What you need to know:
- Just like people living with HIV/Aids, suspected homosexuals suffer needless pain of exclusion because of our selfishness.
Our grave challenges from some selfish homosexual practice recruiters and promoters notwithstanding, I am spiritually troubled by the excessive levels of virulent hate and anger that accompany social media discussions and parliamentary debates around Ugandans who do not (and may not) sexually orient nor socially identify as heterosexuals.
I find the moral language used, the emotions generated, and the levels of psychic aggression and spiritual violence generated around this community unreligious and uncultured too. There are big societal dangers that come with encouraging the politics of sexual identity to override our personal and collective spirit of love and grace.
It is not correct to continue glossing over our own spiritual shortcomings, our moral gaps, and our pastoral care failings towards those we unfairly stigmatise and self-righteously ridicule year after year without a deep reflection on how our own individual and collective actions or inactions could have contributed to their unique ‘being’ and ‘experience’.
Just like many people, countries are suffering because their dominant theological views, ethical paradigms, and spiritual values have become so self-centered and non-apologetically selfish. Many others are suffering because theirs have become equally loveless and non-repentantly self-righteous.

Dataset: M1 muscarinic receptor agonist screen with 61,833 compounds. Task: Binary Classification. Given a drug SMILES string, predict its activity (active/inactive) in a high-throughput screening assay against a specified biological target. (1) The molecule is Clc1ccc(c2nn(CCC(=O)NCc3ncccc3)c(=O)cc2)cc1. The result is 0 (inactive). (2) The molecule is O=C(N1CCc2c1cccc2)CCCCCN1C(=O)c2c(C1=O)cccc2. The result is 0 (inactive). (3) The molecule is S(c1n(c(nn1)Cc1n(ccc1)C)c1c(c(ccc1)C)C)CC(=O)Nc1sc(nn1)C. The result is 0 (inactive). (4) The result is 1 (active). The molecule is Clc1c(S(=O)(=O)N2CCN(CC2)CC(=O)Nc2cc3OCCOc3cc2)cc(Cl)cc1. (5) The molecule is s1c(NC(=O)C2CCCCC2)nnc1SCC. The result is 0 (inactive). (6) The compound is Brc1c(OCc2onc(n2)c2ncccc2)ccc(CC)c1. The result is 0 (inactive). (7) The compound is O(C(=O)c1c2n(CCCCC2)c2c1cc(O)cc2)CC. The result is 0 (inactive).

Just like people living with HIV/Aids, suspected homosexuals suffer needless pain of exclusion because of our selfishness and self-righteousness.
Instead of selfishly blaming, shaming, and harassing these people, we should extend to them our repentant hand of love and heart of care. We should pray for (and with) them empathically.
To end some of these inequalities, parents, guardians, and spiritual and cultural mentors should showcase principled morality of love and grace, demonstrable spirituality of compassion and solidarity, and advocate for politics of equity and justice, forgiveness and reconciliation. We should aim for harmonious living and unity of purpose in diversity as pillars that should shape our character and beliefs.
I pray that in the future, our Members of Parliament should not table and debate laws against minority Ugandans with such deep and toxic levels of personal anger, social prejudice, civic disgust, and spiritual hate. Whenever laws are passed in this manner, then such laws cannot be fair and just to the minority communities in question.
Just like in other cases in our public service rules our legislators should declare their spiritual and moral conflicts of interest before they participate in the passing of such laws.
These sexual identity wars and the resulting socio-cultural rifts, emotional disgusts and verbal outbursts, and possible violence do not only jeopardise the targeted communities but also the future of our families and communities, country and continent at large. When people or certain communities divert most of their energies from innovation and production to spying on, lying about, hunting, and destroying each other; what happens to the country’s targets of creating jobs and bettering incomes?
The writer is the HIV-positive & Most-At Risk People of Faith representative on the National Equity Plan Committee, and chairperson of Community Led Monitoring.